Unfortunately, the reality is that more and more translators are acquiescing and agree too willingly to the lower rates just to get the work. It is understandable in certain situations but we should get ourselves out of these situations as quickly as possible. Otherwise we become slaves to a machine we no longer control...

Determining a rate by polling

Another approach used by translators in setting rates is to make inquiries into the going rates, and to seek to achieve rates that are within, or more preferably, at the high end of the range.

Some information on rates is available online; many translators and translation companies publicize their rates. Others do not publicize their rates, but will share them in personal conversations.

Industry surveys have also been performed by various bodies, and websites like make some aggregate rate data available. (See for example.) It should be taken into consideration when evaluating the average rates shown in such aggregated information that many factors go into pricing, and the rates earned by translators vary substantially from project to project, and from translators to translator; what one translator is paid for a given text may be several times what another is paid for a text from the same document.

Premiums and discounts

Volume discounts

Two main types of volume discounts are thinkable:

  • On a per project basis, ie. the discount is warranted by the scope of one particular project and is valid for this project only.
    In this case the consideration may be that the translator will increase their output in the course of the project because as they get more familiar with the subject matter and its specific terminology they will increase their output (spending less time on research, glossary look-ups, etc.).
  • On a per client basis, ie. the client requests a volume discount arguing that they will send "enough work to keep the translator busy".
    Whether it makes sense for the translator to grant such a discount needs to be carefully considered: If the client is an agency sending lots of different types of material for translation (different subject matter, different terminology, different file formats, etc. for each project), a volume discount may not make much sense for the translator because the advantages described above (increasing familiarity leading to a quicker turnaround) will not materialize. Instead, the translator might have a steady flow of work at a discounted rate, thus making them unavailable for work from other clients paying the "normal", non-discounted rate.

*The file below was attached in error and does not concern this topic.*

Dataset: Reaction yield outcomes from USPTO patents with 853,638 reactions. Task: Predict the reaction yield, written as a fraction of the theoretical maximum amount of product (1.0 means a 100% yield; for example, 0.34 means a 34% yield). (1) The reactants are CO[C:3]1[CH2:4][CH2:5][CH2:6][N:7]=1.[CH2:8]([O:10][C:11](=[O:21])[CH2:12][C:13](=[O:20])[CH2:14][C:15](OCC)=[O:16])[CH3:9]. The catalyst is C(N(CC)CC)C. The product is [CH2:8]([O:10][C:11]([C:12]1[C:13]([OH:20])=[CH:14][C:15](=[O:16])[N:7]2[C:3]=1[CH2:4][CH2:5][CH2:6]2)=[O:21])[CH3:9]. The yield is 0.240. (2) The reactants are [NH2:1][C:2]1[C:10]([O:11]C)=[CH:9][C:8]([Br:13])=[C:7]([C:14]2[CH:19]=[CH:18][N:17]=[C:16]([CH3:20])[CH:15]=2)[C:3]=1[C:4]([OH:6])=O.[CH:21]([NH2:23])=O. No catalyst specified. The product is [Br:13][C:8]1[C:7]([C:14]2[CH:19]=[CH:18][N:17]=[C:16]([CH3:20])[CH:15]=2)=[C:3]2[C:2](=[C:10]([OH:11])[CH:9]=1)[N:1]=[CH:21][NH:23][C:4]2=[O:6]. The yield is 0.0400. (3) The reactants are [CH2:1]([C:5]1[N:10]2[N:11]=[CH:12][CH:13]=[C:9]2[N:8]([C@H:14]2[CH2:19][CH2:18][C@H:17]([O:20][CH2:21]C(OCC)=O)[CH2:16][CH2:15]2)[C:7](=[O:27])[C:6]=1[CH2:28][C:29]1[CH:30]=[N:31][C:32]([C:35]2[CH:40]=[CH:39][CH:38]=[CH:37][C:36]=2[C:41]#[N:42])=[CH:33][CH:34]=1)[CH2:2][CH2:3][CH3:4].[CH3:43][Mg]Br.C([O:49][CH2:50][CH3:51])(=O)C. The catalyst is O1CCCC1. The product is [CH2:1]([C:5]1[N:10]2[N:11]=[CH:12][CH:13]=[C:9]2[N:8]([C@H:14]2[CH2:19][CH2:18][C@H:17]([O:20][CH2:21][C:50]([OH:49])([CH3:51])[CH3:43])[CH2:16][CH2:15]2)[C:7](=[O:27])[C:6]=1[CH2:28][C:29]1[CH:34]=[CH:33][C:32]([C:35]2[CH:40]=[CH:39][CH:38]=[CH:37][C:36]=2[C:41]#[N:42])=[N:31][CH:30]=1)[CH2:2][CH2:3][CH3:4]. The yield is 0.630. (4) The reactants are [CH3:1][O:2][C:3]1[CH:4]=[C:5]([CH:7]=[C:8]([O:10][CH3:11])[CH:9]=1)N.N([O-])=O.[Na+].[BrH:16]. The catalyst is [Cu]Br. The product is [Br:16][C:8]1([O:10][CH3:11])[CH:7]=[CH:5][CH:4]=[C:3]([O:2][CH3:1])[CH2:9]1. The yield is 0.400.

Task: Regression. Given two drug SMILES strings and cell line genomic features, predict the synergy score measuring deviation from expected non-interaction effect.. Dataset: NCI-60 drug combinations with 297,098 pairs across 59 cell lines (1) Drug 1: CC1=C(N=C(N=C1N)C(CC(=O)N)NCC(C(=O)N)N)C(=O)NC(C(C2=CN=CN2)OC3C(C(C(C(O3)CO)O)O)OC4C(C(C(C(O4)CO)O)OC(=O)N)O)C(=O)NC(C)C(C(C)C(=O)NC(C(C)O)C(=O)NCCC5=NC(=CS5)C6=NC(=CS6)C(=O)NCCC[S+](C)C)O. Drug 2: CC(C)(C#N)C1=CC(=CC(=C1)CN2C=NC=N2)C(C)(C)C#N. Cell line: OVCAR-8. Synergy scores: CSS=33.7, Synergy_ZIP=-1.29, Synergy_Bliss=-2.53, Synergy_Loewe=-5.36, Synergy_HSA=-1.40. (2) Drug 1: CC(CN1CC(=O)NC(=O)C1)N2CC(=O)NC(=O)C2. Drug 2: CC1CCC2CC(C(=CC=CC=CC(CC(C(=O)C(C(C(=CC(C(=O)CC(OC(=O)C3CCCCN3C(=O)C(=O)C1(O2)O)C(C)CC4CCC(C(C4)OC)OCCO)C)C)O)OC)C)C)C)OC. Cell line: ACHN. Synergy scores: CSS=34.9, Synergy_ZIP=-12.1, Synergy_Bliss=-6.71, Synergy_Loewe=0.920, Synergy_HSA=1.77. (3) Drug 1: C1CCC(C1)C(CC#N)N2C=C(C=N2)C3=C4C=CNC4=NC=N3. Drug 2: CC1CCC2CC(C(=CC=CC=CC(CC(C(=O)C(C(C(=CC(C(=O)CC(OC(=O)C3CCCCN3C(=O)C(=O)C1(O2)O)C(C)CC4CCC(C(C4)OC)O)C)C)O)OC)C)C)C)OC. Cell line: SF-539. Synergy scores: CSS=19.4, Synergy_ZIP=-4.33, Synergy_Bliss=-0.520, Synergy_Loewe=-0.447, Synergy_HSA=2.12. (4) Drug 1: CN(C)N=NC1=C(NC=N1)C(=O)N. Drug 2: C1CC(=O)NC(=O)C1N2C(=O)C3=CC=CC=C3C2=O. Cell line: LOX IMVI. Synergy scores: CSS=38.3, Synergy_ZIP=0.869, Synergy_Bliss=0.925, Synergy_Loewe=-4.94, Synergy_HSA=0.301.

Volume discounts may be given by applying a lower per-unit rate when calculating the final price for the project or by discounting the total amount for a given project by a certain percentage.

Repetition discounts

  • CAT tool analysis provide the basis for repetition discounts:
    • Words in new segments have no discount and provide the basic rate
    • Words in fuzzy matches (for instance 99% to 50%) get a moderate discount
    • Words in repetition or 100% segments get a big discount.

The following is what you should charge when using a CAT tool according to an SDL Trados trainer:

  • Repetitions and 100% matches: 25% to 50% of normal rate
  • 85% to 99% fuzzy matches: 30% to 75% of normal rate
  • 75% to 85% fuzzy matches: 50% to 100% of normal rate

The above breakdown represents a suggested range and is not definitive. The actual price will always depend on what the translator and client negotiate prior to commencement of the project.

Rush charges

Blog post on rush charges from Thoughts on Translation:

Weekend work

Many translators accept jobs that require weekend work. When they do, most charge extra, at least under certain conditions. This is in light of the fact that taking on weekend work may require canceling plans, arranging extra childcare, etc. On the other hand, a minority of translators takes the view that their service is offered on a 7-day-a-week basis, and their rates are already set to cover such contingencies.

For more discussion on this topic, see:

Source format charges

  • Additional charges may be applied based on the format or file type of the original document(s).
  • For instance a source document in PDF may need to be extracted or processed with an OCR tool or other software before it can be translated with the help of a CAT-tool.
  • Hard copy or faxed documents produce another set of issues.
  • Also some file types may require special CAT tools, as is the case of tagged source documents, or other specialized software.

DTP-related charges

Minimum fees

Some translators apply a minimum fee, such as their hourly rate, for small jobs.

Payment terms

  • See poll: Do you offer a discount for early payments?
  • Payment terms usually depend on the individual client and what the client and translator have agreed on during negotiations prior to accepting the translation assignment. They should be clearly stated in the purchase order, contract and in the translator's invoice to the client. 30 days is usually the standard, although agencies in some countries stipulate 45, 60 and even 90 days. The law in France, for example, has recently changed, reducing the legal obligation. For a long-term client, it then makes it worth your while to have your "billing month" end several days before the end of the calendar month, to give you time to have paperwork approved by the end of the calendar month and so get paid 30 days sooner than you otherwise would have been.

Updating rates